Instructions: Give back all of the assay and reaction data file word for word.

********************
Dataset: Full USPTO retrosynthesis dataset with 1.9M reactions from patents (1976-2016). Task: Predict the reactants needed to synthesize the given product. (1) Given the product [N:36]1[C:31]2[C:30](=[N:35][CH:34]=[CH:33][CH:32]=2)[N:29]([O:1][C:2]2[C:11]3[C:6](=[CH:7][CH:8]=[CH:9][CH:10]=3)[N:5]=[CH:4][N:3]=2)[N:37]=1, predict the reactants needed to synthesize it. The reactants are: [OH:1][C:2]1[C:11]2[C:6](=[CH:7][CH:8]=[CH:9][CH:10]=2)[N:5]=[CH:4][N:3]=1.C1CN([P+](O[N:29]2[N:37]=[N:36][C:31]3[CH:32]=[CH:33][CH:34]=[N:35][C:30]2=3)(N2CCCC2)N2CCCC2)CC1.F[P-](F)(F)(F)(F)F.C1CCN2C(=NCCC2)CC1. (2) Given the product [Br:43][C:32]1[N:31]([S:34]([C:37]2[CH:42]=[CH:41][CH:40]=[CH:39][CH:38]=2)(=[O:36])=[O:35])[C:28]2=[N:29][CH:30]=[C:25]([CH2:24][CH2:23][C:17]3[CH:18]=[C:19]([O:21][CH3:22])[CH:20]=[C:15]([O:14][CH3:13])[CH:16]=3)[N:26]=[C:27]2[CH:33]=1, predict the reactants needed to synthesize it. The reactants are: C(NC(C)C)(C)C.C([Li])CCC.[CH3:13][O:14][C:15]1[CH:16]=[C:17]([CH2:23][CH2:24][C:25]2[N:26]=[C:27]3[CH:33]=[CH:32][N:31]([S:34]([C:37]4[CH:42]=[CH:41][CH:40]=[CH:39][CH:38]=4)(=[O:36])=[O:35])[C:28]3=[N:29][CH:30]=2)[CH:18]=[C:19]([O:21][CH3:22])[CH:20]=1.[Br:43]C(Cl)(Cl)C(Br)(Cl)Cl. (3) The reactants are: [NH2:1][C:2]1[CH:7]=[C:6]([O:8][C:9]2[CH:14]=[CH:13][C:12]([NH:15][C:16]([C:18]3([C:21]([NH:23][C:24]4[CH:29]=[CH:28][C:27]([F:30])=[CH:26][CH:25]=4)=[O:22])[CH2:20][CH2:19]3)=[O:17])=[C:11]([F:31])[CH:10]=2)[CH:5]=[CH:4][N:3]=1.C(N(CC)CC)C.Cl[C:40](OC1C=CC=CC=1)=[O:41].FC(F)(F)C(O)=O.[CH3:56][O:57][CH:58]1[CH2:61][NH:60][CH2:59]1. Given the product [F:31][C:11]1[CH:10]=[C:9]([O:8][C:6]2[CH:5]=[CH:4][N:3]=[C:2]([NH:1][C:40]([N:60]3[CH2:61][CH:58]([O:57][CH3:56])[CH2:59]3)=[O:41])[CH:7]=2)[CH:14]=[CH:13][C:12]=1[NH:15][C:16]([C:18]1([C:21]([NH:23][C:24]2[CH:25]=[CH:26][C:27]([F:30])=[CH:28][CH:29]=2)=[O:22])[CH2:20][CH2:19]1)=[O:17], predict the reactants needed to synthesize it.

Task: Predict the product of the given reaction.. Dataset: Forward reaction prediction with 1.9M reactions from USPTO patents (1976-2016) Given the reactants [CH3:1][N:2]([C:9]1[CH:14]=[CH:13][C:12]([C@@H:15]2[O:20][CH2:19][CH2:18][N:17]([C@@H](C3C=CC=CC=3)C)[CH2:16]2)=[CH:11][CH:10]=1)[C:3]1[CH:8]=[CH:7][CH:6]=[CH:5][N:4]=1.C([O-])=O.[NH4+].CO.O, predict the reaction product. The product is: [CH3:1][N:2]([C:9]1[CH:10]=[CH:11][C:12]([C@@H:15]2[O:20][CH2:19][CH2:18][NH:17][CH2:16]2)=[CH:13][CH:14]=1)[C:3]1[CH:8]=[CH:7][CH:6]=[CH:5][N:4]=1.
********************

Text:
Dataset: Full USPTO retrosynthesis dataset with 1.9M reactions from patents (1976-2016). Task: Predict the reactants needed to synthesize the given product. (1) Given the product [N:36]1[C:31]2[C:30](=[N:35][CH:34]=[CH:33][CH:32]=2)[N:29]([O:1][C:2]2[C:11]3[C:6](=[CH:7][CH:8]=[CH:9][CH:10]=3)[N:5]=[CH:4][N:3]=2)[N:37]=1, predict the reactants needed to synthesize it. The reactants are: [OH:1][C:2]1[C:11]2[C:6](=[CH:7][CH:8]=[CH:9][CH:10]=2)[N:5]=[CH:4][N:3]=1.C1CN([P+](O[N:29]2[N:37]=[N:36][C:31]3[CH:32]=[CH:33][CH:34]=[N:35][C:30]2=3)(N2CCCC2)N2CCCC2)CC1.F[P-](F)(F)(F)(F)F.C1CCN2C(=NCCC2)CC1. (2) Given the product [Br:43][C:32]1[N:31]([S:34]([C:37]2[CH:42]=[CH:41][CH:40]=[CH:39][CH:38]=2)(=[O:36])=[O:35])[C:28]2=[N:29][CH:30]=[C:25]([CH2:24][CH2:23][C:17]3[CH:18]=[C:19]([O:21][CH3:22])[CH:20]=[C:15]([O:14][CH3:13])[CH:16]=3)[N:26]=[C:27]2[CH:33]=1, predict the reactants needed to synthesize it. The reactants are: C(NC(C)C)(C)C.C([Li])CCC.[CH3:13][O:14][C:15]1[CH:16]=[C:17]([CH2:23][CH2:24][C:25]2[N:26]=[C:27]3[CH:33]=[CH:32][N:31]([S:34]([C:37]4[CH:42]=[CH:41][CH:40]=[CH:39][CH:38]=4)(=[O:36])=[O:35])[C:28]3=[N:29][CH:30]=2)[CH:18]=[C:19]([O:21][CH3:22])[CH:20]=1.[Br:43]C(Cl)(Cl)C(Br)(Cl)Cl. (3) The reactants are: [NH2:1][C:2]1[CH:7]=[C:6]([O:8][C:9]2[CH:14]=[CH:13][C:12]([NH:15][C:16]([C:18]3([C:21]([NH:23][C:24]4[CH:29]=[CH:28][C:27]([F:30])=[CH:26][CH:25]=4)=[O:22])[CH2:20][CH2:19]3)=[O:17])=[C:11]([F:31])[CH:10]=2)[CH:5]=[CH:4][N:3]=1.C(N(CC)CC)C.Cl[C:40](OC1C=CC=CC=1)=[O:41].FC(F)(F)C(O)=O.[CH3:56][O:57][CH:58]1[CH2:61][NH:60][CH2:59]1. Given the product [F:31][C:11]1[CH:10]=[C:9]([O:8][C:6]2[CH:5]=[CH:4][N:3]=[C:2]([NH:1][C:40]([N:60]3[CH2:61][CH:58]([O:57][CH3:56])[CH2:59]3)=[O:41])[CH:7]=2)[CH:14]=[CH:13][C:12]=1[NH:15][C:16]([C:18]1([C:21]([NH:23][C:24]2[CH:25]=[CH:26][C:27]([F:30])=[CH:28][CH:29]=2)=[O:22])[CH2:20][CH2:19]1)=[O:17], predict the reactants needed to synthesize it.

Task: Predict the product of the given reaction.. Dataset: Forward reaction prediction with 1.9M reactions from USPTO patents (1976-2016) Given the reactants [CH3:1][N:2]([C:9]1[CH:14]=[CH:13][C:12]([C@@H:15]2[O:20][CH2:19][CH2:18][N:17]([C@@H](C3C=CC=CC=3)C)[CH2:16]2)=[CH:11][CH:10]=1)[C:3]1[CH:8]=[CH:7][CH:6]=[CH:5][N:4]=1.C([O-])=O.[NH4+].CO.O, predict the reaction product. The product is: [CH3:1][N:2]([C:9]1[CH:10]=[CH:11][C:12]([C@@H:15]2[O:20][CH2:19][CH2:18][NH:17][CH2:16]2)=[CH:13][CH:14]=1)[C:3]1[CH:8]=[CH:7][CH:6]=[CH:5][N:4]=1.